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Access codes generate mixed emotions

Bailey Workman
News Staff Writer
[email protected]
Regine Criser, an assistant German professor, finds the new academic trend of access codes useful for keeping homework assignments together and students getting repeat practice.

Access codes are digital passwords used to access online course content. Students have to purchase these alongside, or in lieu of, regular course materials in order to complete assignments in college classes.
“The way, for example, it’s set up in German, instead of just filling out a paper copy of your exercises, if you do them online, our German students can do them as many times as they want,” Criser said. “Because you really want them to practice as much as they want. So as long as they do them on time, they get full credit for just attempting.”
Access codes for classes are used at UNC Asheville in French, German and Spanish programs, as well as in the science department in classes such as astronomy, chemistry and biology.
According to a study published by the National Association of Schools of Public Affairs and Administration, online learning has the potential to encourage participation by removing intimidation.
However, not all students are convinced access codes hold the key to the future of education.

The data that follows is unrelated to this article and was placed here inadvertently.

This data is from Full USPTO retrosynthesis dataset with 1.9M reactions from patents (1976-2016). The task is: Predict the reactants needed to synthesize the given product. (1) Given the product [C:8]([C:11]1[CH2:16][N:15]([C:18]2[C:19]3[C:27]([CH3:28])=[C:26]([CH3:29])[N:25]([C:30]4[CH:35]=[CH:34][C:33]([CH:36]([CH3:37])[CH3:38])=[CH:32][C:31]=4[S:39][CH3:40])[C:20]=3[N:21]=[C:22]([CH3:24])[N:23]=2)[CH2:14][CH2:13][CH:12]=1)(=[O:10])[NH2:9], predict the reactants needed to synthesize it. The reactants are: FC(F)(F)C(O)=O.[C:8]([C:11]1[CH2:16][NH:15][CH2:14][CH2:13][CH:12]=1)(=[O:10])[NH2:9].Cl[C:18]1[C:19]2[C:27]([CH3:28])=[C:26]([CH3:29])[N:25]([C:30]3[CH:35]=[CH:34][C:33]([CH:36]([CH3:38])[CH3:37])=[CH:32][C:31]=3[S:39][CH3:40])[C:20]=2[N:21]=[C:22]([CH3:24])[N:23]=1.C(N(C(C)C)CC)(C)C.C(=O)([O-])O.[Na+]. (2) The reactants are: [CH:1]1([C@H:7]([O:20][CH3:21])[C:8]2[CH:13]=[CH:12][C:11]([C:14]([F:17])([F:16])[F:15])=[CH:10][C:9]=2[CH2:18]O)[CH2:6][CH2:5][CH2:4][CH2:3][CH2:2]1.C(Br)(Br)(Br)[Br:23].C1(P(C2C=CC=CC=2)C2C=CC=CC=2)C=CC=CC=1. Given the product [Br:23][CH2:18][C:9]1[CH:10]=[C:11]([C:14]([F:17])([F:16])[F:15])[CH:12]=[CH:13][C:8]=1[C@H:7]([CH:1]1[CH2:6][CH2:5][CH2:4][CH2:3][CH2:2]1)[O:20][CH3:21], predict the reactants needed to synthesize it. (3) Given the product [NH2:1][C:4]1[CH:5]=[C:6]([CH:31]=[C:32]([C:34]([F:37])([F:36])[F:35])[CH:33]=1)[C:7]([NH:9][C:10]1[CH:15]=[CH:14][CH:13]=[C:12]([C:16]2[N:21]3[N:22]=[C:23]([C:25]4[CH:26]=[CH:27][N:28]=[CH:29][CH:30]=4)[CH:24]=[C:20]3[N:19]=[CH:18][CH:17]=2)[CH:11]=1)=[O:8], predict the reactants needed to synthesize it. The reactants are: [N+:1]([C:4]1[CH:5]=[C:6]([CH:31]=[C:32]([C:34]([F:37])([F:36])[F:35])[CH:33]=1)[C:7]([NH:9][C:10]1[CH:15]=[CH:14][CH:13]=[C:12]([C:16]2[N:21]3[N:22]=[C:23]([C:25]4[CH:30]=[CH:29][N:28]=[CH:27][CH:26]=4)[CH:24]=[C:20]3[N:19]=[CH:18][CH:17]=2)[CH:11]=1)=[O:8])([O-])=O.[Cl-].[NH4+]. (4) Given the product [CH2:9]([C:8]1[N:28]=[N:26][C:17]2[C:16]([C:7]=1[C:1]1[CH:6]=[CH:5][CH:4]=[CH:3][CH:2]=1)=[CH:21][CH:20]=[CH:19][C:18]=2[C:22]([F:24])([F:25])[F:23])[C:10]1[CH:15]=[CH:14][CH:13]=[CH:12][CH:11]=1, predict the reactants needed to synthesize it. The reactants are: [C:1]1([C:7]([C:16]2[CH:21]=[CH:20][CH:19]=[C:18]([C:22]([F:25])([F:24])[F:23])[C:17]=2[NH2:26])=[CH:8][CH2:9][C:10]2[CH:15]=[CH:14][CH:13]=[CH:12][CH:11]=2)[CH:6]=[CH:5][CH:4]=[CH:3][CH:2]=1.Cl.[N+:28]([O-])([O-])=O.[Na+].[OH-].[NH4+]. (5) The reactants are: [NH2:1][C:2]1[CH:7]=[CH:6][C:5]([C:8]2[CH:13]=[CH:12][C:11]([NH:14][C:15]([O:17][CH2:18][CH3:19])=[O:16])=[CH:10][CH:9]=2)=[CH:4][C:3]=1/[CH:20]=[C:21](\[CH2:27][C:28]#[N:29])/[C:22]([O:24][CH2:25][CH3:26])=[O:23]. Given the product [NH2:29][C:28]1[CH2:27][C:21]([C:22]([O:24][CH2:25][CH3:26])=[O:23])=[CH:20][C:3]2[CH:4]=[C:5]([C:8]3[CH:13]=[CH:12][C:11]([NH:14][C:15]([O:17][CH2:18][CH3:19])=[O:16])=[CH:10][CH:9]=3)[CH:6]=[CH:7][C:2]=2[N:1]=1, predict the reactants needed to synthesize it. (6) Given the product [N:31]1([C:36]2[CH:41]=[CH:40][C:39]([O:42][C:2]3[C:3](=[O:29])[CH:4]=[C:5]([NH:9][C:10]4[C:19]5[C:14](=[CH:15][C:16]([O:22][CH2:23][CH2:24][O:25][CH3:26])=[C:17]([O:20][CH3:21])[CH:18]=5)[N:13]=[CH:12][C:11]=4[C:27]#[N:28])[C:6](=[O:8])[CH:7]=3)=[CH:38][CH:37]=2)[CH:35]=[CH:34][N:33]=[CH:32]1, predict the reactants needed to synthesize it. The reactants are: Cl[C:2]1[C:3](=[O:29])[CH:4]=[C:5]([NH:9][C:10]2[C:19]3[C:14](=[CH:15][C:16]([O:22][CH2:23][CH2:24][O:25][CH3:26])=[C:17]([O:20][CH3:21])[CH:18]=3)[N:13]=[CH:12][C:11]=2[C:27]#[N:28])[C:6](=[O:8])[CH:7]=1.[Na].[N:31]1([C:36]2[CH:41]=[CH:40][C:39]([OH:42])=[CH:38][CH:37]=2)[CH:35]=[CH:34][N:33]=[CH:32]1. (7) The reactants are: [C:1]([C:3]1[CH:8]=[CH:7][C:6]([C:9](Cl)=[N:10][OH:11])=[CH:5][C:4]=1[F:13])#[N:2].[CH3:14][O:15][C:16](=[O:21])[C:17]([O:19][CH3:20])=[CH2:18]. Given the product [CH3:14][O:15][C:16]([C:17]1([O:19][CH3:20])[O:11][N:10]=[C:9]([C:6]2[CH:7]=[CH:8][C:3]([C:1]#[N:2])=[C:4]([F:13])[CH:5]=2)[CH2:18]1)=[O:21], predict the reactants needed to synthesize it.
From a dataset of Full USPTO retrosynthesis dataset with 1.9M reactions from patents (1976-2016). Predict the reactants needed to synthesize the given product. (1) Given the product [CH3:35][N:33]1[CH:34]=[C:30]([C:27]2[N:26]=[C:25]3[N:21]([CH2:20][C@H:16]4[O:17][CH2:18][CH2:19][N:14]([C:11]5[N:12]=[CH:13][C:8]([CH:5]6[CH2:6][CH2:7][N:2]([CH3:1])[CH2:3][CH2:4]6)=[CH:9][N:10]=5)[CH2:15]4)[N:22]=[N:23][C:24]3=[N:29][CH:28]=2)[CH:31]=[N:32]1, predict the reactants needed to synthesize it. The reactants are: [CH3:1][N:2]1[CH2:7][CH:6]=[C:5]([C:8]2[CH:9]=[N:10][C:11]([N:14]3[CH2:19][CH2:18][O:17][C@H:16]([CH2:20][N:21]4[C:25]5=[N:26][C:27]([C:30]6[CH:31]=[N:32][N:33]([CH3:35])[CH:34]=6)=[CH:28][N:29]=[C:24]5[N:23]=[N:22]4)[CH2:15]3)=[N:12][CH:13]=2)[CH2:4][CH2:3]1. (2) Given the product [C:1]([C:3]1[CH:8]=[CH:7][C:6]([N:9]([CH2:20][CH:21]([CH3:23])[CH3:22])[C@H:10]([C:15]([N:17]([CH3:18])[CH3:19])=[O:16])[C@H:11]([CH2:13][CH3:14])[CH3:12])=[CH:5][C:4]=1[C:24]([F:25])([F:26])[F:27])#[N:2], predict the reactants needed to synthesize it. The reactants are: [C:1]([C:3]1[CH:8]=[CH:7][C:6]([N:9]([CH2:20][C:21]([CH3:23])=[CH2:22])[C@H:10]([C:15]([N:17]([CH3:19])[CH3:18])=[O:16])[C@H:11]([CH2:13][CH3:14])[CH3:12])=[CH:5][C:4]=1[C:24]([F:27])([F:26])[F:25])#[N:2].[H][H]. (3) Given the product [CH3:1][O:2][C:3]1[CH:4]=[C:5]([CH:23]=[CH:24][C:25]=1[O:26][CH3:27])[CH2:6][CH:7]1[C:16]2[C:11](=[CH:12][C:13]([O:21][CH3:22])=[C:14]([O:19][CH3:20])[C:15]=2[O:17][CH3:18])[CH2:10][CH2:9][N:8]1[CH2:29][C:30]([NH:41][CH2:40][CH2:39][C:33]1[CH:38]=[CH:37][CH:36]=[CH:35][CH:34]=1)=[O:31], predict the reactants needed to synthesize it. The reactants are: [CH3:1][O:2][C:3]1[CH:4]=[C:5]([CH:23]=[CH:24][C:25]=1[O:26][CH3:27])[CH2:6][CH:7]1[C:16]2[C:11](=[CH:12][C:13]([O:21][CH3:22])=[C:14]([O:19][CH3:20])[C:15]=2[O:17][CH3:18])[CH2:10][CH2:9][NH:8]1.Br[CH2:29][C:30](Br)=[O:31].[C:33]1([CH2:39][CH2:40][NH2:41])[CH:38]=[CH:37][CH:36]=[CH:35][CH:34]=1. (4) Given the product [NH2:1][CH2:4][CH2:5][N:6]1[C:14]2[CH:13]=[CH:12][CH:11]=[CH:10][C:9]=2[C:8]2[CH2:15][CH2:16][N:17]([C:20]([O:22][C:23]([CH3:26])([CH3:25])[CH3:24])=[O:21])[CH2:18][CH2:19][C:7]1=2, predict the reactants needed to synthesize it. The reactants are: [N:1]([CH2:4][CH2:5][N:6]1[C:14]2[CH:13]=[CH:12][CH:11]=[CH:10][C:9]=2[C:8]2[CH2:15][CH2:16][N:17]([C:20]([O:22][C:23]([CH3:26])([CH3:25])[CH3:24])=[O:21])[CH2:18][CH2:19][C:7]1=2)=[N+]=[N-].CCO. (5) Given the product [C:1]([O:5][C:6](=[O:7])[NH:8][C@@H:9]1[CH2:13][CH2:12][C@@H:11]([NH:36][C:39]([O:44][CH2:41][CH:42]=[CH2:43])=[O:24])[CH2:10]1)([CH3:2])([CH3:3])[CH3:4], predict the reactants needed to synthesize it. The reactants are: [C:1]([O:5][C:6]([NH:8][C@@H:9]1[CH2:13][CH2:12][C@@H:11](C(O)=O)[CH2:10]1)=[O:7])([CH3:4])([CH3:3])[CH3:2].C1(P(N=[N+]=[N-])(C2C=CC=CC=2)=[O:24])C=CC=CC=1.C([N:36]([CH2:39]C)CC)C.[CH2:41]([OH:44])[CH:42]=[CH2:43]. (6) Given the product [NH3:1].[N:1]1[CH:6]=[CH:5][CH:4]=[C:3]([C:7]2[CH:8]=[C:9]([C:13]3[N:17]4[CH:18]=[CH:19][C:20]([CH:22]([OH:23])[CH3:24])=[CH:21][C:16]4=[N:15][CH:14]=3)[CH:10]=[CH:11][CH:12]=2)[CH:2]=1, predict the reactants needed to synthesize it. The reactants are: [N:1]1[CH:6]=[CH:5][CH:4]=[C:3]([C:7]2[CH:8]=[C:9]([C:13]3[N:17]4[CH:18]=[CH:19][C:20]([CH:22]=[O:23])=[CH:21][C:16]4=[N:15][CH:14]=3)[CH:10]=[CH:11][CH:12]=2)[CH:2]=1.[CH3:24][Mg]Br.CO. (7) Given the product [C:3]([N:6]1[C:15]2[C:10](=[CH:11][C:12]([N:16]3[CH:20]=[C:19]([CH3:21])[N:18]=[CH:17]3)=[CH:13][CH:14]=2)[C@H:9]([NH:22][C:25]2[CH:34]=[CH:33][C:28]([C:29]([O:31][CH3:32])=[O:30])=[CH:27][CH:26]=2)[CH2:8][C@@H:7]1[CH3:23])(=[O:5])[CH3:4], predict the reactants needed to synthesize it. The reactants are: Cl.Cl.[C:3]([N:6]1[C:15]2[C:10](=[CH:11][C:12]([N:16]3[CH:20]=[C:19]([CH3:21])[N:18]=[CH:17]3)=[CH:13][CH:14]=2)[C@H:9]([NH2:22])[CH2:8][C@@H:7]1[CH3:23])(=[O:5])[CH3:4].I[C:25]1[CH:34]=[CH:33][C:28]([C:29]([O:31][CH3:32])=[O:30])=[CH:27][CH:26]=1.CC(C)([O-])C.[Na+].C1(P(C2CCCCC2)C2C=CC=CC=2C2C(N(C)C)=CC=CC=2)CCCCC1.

Virginia Shafer, a junior health and wellness promotion student from Greensboro, said one of her required access codes for French failed to work properly.
“The professor’s access code stopped working. Everyone’s access codes stopped working and we ended up having to create a new one,” Shafer said.
Shafer said it’s like paying to do her homework in classes where access codes are used. Classes requiring a hard copy of the text as well as an access code forces students to spend more money.
“It was like we had to buy the thing to do our homework. And I guess that was nice because I did like the software they used. I liked the program overall,” Shafer said. “But if you’re just buying the access code for the textbook, then I think buying a print textbook is kind of forcing you to waste your money.”
A study published by the Community College Resource Center found adaptability to online learning was difficult for many student participants, who experienced grade suffering and did poorly compared to a traditional class.
However, Criser said the convenience of the codes outweighs the flaws.
“It can be updated a lot more quickly and a lot more cost-efficiently, if you want to change exercises,” Criser said. “I can add my own exercises, so that seems to be pretty well. I like the online component.”
Students like Kasidy Martin, a junior ecology student, disagree.
Martin uses access codes in chemistry, astronomy and biology classes. She said the codes are too expensive and prohibit students from being able to complete classwork.
“I actually had to drop a course in the beginning of the semester due to the cost of the access code,” Martin said. “It has caused me a lot of stress at times to find money to pay for books and then to pay for homework software on top of that.”

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